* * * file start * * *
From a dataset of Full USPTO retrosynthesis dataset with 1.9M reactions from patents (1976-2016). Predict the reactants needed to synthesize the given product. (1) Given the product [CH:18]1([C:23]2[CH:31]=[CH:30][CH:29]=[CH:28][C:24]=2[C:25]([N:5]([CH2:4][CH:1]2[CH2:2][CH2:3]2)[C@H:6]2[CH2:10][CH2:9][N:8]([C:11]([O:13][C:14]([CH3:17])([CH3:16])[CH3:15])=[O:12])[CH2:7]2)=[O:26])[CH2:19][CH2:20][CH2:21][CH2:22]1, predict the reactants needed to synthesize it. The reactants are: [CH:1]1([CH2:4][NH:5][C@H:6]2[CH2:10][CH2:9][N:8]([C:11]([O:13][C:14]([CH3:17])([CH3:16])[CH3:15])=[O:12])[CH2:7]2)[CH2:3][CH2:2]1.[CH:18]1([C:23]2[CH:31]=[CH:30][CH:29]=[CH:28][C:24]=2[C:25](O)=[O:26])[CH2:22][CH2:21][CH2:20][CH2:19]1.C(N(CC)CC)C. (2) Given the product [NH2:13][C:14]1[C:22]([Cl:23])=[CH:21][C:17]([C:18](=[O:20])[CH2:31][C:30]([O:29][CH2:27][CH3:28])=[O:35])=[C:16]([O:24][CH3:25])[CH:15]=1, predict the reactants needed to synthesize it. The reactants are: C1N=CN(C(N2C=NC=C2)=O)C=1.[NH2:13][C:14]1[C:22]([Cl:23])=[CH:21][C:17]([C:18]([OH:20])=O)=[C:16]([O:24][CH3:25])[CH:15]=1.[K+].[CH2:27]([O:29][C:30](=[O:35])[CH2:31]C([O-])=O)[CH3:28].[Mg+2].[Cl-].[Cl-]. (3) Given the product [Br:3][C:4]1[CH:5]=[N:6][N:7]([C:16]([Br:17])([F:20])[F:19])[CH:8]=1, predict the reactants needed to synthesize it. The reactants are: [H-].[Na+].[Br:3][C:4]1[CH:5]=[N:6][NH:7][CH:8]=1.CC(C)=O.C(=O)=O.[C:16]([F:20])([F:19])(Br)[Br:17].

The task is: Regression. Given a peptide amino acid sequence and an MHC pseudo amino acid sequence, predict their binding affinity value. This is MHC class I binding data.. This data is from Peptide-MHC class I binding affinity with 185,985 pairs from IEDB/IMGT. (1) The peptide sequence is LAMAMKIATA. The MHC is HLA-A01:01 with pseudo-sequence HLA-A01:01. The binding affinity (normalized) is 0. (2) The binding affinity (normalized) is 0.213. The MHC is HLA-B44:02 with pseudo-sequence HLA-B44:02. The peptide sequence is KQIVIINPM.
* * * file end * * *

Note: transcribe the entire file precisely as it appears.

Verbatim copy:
From a dataset of Full USPTO retrosynthesis dataset with 1.9M reactions from patents (1976-2016). Predict the reactants needed to synthesize the given product. (1) Given the product [CH:18]1([C:23]2[CH:31]=[CH:30][CH:29]=[CH:28][C:24]=2[C:25]([N:5]([CH2:4][CH:1]2[CH2:2][CH2:3]2)[C@H:6]2[CH2:10][CH2:9][N:8]([C:11]([O:13][C:14]([CH3:17])([CH3:16])[CH3:15])=[O:12])[CH2:7]2)=[O:26])[CH2:19][CH2:20][CH2:21][CH2:22]1, predict the reactants needed to synthesize it. The reactants are: [CH:1]1([CH2:4][NH:5][C@H:6]2[CH2:10][CH2:9][N:8]([C:11]([O:13][C:14]([CH3:17])([CH3:16])[CH3:15])=[O:12])[CH2:7]2)[CH2:3][CH2:2]1.[CH:18]1([C:23]2[CH:31]=[CH:30][CH:29]=[CH:28][C:24]=2[C:25](O)=[O:26])[CH2:22][CH2:21][CH2:20][CH2:19]1.C(N(CC)CC)C. (2) Given the product [NH2:13][C:14]1[C:22]([Cl:23])=[CH:21][C:17]([C:18](=[O:20])[CH2:31][C:30]([O:29][CH2:27][CH3:28])=[O:35])=[C:16]([O:24][CH3:25])[CH:15]=1, predict the reactants needed to synthesize it. The reactants are: C1N=CN(C(N2C=NC=C2)=O)C=1.[NH2:13][C:14]1[C:22]([Cl:23])=[CH:21][C:17]([C:18]([OH:20])=O)=[C:16]([O:24][CH3:25])[CH:15]=1.[K+].[CH2:27]([O:29][C:30](=[O:35])[CH2:31]C([O-])=O)[CH3:28].[Mg+2].[Cl-].[Cl-]. (3) Given the product [Br:3][C:4]1[CH:5]=[N:6][N:7]([C:16]([Br:17])([F:20])[F:19])[CH:8]=1, predict the reactants needed to synthesize it. The reactants are: [H-].[Na+].[Br:3][C:4]1[CH:5]=[N:6][NH:7][CH:8]=1.CC(C)=O.C(=O)=O.[C:16]([F:20])([F:19])(Br)[Br:17].

The task is: Regression. Given a peptide amino acid sequence and an MHC pseudo amino acid sequence, predict their binding affinity value. This is MHC class I binding data.. This data is from Peptide-MHC class I binding affinity with 185,985 pairs from IEDB/IMGT. (1) The peptide sequence is LAMAMKIATA. The MHC is HLA-A01:01 with pseudo-sequence HLA-A01:01. The binding affinity (normalized) is 0. (2) The binding affinity (normalized) is 0.213. The MHC is HLA-B44:02 with pseudo-sequence HLA-B44:02. The peptide sequence is KQIVIINPM.